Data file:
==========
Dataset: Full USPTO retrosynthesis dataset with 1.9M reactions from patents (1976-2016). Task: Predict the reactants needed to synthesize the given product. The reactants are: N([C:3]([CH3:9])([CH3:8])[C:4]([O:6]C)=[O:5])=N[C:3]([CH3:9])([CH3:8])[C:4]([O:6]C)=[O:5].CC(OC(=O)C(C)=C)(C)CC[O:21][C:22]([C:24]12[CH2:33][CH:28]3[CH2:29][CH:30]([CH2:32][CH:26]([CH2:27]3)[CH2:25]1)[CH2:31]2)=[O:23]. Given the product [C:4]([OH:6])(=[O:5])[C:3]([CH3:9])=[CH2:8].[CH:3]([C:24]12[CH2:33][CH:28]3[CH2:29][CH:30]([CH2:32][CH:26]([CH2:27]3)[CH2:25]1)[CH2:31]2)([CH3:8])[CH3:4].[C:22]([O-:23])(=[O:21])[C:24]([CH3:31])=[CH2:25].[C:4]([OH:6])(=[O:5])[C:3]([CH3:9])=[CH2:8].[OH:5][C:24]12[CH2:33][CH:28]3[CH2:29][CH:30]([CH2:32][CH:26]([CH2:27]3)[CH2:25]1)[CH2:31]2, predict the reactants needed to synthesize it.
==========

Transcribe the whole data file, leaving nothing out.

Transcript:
Dataset: Full USPTO retrosynthesis dataset with 1.9M reactions from patents (1976-2016). Task: Predict the reactants needed to synthesize the given product. The reactants are: N([C:3]([CH3:9])([CH3:8])[C:4]([O:6]C)=[O:5])=N[C:3]([CH3:9])([CH3:8])[C:4]([O:6]C)=[O:5].CC(OC(=O)C(C)=C)(C)CC[O:21][C:22]([C:24]12[CH2:33][CH:28]3[CH2:29][CH:30]([CH2:32][CH:26]([CH2:27]3)[CH2:25]1)[CH2:31]2)=[O:23]. Given the product [C:4]([OH:6])(=[O:5])[C:3]([CH3:9])=[CH2:8].[CH:3]([C:24]12[CH2:33][CH:28]3[CH2:29][CH:30]([CH2:32][CH:26]([CH2:27]3)[CH2:25]1)[CH2:31]2)([CH3:8])[CH3:4].[C:22]([O-:23])(=[O:21])[C:24]([CH3:31])=[CH2:25].[C:4]([OH:6])(=[O:5])[C:3]([CH3:9])=[CH2:8].[OH:5][C:24]12[CH2:33][CH:28]3[CH2:29][CH:30]([CH2:32][CH:26]([CH2:27]3)[CH2:25]1)[CH2:31]2, predict the reactants needed to synthesize it.